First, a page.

I want only a little bit of room for expansion until they are established. Two frames of bees in a five frame nuc in the summer struggle, but they will probably do ok. Two frames of bee in a five frame nuc in the cold spring or fall have a very big struggle. If I have two frames of bees, I prefer to have them in a three frame box. Three frames of bees in a four frame box. Four frames of bees in a five frame box. Five frames of bees in an eight frame box. Seven frames of bees in a ten frame box. After that it's not so critical as they have reached enough critical mass to take better care of themselves. But then I move the ten frame box of bees into two eight frame boxes so I have ten medium frames of bees in two medium eight frame boxes. After that you can just add boxes. Once I have three eight frame medium boxes full of bees and the weather is warm I pretty much can't give them too much empty space (at least here where there are no SHB). I stack on the drawn comb for supers without any concern about space at that point.
 

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Discussion Starter · #19 ·
I have been around beehives on the farm all my life but we never really paid them much attention. When they died out we bought new ones to replace them. I’ve had a number of hobbies over the years and my interest has now turned to beekeeping. I’m enjoying my new hobby so far and I’m sure I’ll make mistakes.

To me the main difference between education and intelligence is experience.

Joel”
I have five hives, I re-queen fore recently and the fifth hive is a hive that I recently purchased, I was planning to re-queen it too but the previous owner had already re-queen this hive at the end of July, if I had known in advance I would have only purchased fore queens instead of five. Seems like a waste to kill a perfectly good queen.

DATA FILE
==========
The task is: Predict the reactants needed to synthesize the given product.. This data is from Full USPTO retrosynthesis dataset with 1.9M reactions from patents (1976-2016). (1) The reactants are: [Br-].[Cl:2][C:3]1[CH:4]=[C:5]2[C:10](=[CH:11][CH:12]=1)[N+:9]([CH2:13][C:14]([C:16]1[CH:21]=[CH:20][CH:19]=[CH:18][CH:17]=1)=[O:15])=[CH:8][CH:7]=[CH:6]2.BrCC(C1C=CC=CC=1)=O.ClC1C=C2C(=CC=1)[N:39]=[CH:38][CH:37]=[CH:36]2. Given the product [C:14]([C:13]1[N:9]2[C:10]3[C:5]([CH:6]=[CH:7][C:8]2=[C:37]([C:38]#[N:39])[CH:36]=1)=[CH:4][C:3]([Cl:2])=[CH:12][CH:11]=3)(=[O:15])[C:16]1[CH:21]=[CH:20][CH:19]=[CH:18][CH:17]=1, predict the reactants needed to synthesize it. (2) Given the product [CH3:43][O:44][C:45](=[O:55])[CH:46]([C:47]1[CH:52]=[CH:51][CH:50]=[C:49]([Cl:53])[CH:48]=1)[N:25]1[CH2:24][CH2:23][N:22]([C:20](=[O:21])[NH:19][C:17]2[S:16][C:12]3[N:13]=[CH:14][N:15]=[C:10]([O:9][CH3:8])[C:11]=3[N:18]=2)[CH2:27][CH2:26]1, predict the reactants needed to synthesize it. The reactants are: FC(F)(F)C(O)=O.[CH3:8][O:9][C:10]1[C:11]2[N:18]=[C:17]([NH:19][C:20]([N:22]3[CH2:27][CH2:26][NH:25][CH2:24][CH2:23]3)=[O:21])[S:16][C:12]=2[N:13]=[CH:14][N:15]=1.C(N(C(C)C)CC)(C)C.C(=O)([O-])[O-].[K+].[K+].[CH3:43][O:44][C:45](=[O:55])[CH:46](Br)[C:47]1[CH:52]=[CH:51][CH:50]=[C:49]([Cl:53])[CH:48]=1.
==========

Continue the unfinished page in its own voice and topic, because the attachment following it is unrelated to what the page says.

I removed two frames of brood from my strongest hive to add to the Nuc, I’m pretty sure I haven’t damager the strong hive past there ability to recover from losing two frames of brood, there is at least 80 lbs of honey on this hive plus two full depth brood boxes.

If they don’t make it well I wasted some sugar and a $12.00 queen, if they do make it till springtime I’ll end up with a new hive. In ether case I earn some experience that I don’t already have.

Robert”
The queen is an Italian queen from a local breeder.

George”
Thanks for the words of encouragement, I’ll keep you posted.
 

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dcross, High ash content honey (such as aster), crystalized honey and high sucrose content feed are not good food for bees. It often causes digestive difficulties that will show itself in the form of dysentary to include large amounts of defecation on the front of the hive or inside if the bees are not able to make cleansing flights.

George, I hope they make it and you have a good nuc in the spring. Idee's honey will be a big help and your area should be pretty moderate winter wise. I know how you feel I still hate it every time I have requeen and kill a queen.

I'm pulling for you and the bees! :cool: